Three hundred Ramayanas and more

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“How many Ramayanas? Three hundred? Three thousand? At the end of some Ramayanas, a question is sometimes asked: How many Ramayanas have there been? And there are stories that answer the question.” In an essay titled “Three Hundred Ramayanas,” Ramanujan sets out to explore how “hundreds of tellings of a story in different cultures, languages, and religious traditions relate to each other: what gets translated, transplanted, transposed.”

I was reminded of Ramanujan’s essay and the collection, Many Ramayanas (edited by Paula Richman), when I recently learned about the Ramayana being narrated on television. In fact, the Ramayana seems central to programming strategy for NDTV’s new entertainment channel, NDTV Imagine. And according to this story, this new version of the Ramayana has been responsible for boosting ratings and distinguishing NDTV Imagine from other similar “general entertainment” ventures such as Reliance’s Bindass and ZEE’s Zee Next.

This latest telling of the Ramayana is produced by Sagar Arts (established in 1950), the family that first took on the task of figuring out how to narrate a mythology on television. Needless to say, the version that’s on TV now is slicker and producers are making full use of technological advances (videos here).

The last time a Ramayana was aired on TV – on state-regulated Doordarshan – a number of people were concerned that the televised version would come to possess an authority that would be difficult to question. Furthermore, Doordarshan presented the Ramayana as an expression of “national culture,” leading scholars like Romila Thapar to wonder if “other tellings of the Ramayana story might be irretrievably submerged or marginalized” (link). But again, as Richman suggests in the introduction to Many Ramayanas, it might be worth thinking about television’s narration of the Ramayana “not as heralding the demise of other tellings but as affirming the creation of yet another rendition of the Ramayana , the latest product of an ongoing process of telling and retelling the story of Rama.”

And it’s not just TV! Virgin Comics sets Rama in 3392 A.D.

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And Nina Paley, of course, gives us a Sitayana!

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4 Responses to “Three hundred Ramayanas and more”

  1. amrita Says:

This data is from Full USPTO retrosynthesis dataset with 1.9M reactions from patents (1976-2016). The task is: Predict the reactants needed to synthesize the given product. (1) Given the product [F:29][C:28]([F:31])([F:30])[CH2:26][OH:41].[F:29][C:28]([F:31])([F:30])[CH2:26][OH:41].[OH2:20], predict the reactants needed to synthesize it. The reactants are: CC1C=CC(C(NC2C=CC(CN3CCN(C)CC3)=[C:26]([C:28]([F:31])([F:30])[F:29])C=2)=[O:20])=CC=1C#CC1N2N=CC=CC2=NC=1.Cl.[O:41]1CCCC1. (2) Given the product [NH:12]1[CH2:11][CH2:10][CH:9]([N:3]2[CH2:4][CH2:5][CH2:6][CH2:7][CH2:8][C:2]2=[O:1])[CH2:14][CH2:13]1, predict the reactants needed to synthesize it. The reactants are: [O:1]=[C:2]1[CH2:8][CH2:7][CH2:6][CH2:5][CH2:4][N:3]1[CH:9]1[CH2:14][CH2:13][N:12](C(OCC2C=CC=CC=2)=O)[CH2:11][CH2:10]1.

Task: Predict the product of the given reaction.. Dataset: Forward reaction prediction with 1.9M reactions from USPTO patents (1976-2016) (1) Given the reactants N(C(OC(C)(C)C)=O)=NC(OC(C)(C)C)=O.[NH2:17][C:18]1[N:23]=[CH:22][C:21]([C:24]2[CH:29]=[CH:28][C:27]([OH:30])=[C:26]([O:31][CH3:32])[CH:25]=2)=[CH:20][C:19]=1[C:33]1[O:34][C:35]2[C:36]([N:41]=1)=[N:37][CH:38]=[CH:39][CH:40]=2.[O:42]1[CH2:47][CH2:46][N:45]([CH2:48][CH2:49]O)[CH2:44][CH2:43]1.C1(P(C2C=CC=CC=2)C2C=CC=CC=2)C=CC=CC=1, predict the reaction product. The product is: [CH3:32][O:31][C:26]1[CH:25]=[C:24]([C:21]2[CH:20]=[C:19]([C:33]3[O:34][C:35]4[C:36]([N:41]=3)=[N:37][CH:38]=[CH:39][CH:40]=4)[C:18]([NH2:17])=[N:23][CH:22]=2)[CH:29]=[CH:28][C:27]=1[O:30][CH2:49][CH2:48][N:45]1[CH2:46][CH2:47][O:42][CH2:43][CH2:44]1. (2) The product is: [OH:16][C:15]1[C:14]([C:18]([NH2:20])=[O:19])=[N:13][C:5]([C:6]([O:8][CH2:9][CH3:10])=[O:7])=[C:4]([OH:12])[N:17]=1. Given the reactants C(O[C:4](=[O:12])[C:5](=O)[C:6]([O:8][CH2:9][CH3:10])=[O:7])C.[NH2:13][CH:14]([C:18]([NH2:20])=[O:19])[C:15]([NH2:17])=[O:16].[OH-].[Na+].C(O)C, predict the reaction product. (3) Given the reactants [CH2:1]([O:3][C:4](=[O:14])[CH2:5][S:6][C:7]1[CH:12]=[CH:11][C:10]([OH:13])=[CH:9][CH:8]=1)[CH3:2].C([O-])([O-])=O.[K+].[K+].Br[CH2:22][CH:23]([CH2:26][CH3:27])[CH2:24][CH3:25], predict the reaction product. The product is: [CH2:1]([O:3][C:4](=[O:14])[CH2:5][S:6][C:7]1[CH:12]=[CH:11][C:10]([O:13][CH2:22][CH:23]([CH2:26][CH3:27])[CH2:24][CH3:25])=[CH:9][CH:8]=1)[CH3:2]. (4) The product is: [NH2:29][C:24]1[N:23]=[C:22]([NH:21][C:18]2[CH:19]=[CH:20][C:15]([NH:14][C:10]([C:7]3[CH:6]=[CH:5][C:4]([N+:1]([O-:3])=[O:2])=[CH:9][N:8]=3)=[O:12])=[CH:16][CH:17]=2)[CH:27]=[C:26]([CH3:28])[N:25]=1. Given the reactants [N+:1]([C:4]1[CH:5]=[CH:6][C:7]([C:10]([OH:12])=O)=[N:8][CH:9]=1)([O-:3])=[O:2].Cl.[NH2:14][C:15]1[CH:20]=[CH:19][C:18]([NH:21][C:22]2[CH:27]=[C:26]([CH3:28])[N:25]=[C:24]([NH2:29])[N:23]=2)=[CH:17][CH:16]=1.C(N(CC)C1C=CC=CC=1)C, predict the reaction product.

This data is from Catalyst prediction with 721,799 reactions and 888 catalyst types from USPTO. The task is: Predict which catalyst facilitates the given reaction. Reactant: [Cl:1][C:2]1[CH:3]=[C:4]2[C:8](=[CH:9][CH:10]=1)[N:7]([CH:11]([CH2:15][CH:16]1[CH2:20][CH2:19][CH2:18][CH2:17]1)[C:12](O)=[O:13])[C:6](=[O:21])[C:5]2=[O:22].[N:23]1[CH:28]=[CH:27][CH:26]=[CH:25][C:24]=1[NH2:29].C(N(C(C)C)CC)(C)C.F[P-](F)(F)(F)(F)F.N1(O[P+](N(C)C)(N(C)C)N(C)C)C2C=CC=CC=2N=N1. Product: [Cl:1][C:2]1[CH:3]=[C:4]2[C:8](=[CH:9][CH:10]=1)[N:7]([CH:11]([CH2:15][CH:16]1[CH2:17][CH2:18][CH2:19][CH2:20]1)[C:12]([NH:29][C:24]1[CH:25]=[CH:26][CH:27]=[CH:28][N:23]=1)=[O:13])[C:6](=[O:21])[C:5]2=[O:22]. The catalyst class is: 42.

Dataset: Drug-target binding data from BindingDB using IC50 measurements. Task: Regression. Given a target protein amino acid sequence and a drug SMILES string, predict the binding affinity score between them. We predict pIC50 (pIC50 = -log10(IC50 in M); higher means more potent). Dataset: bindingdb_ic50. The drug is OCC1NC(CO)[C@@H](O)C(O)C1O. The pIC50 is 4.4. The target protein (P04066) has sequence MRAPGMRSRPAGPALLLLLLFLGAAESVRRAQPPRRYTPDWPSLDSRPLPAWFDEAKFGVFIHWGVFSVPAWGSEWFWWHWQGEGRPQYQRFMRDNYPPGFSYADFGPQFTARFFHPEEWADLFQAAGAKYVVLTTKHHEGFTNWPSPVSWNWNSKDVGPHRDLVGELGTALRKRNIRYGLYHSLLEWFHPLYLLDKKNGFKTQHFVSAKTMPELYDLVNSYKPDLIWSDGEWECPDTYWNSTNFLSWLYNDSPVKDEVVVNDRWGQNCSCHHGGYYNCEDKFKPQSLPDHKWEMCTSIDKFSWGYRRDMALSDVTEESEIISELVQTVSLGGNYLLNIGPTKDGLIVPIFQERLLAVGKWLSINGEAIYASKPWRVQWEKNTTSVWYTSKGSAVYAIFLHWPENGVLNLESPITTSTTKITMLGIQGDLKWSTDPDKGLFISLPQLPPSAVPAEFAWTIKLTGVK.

Great post on the Ramayana. The only Ramanujan I knew so far was the mathematician.

  2. Movie channels and syndication « BollySpace 2.0 Says:

    [...] do attract audiences and at times help a new TV channel establish itself very quickly (Ramayan on NDTV Imagine, for e.g.), there is no escaping the fact that Bollywood has the largest program library and a [...]

  3. Indu Bali Says:

    Three Hundred Ramayana Article- Case Vice Chancellor Delhi University summoned by Dera Bassi Court.
    Buzz up! ShareThisMar 8 2009 | Views 175 | Comments (1)
    Many Ramayanas – Three Hundred Ramayanas; Five Examples and Three Thoughts on Translation” by A.K. Ramanujan.

    In Three Hundred Ramayana, Legal Case against V.C. Delhi University has been summoned to face trial for the alleged commission of an offense punishable under Section 153_A, 295_A. and 298 of IPC, for 22.4.2009. This is an order against the complaint filed by Anil Bali in Dera Bassi Court on 13.6.2008, in the SUB DIVISIONAL JUDICIAL MAGISTRATE, DERA BASSI.

    The Case was filed through Advocates Sh. Mukesh Gandhi, Sh. Anmol Singh and Miss Indu Bali.

    The complainant was aggrieved and his conscience is hurt after going through the malicious, fictitious, mutilated comments added by altering the original contents of the religious book. It contains abusive and libelous language used for Divine Hindu deities. It contains false stories quoted under one pretext or oral and other without any authenticity. That it is a matter of concern that popular beliefs and prevailing traditions of Hindu Culture are projected in distorted manner. An attempt is made to create differences in communities.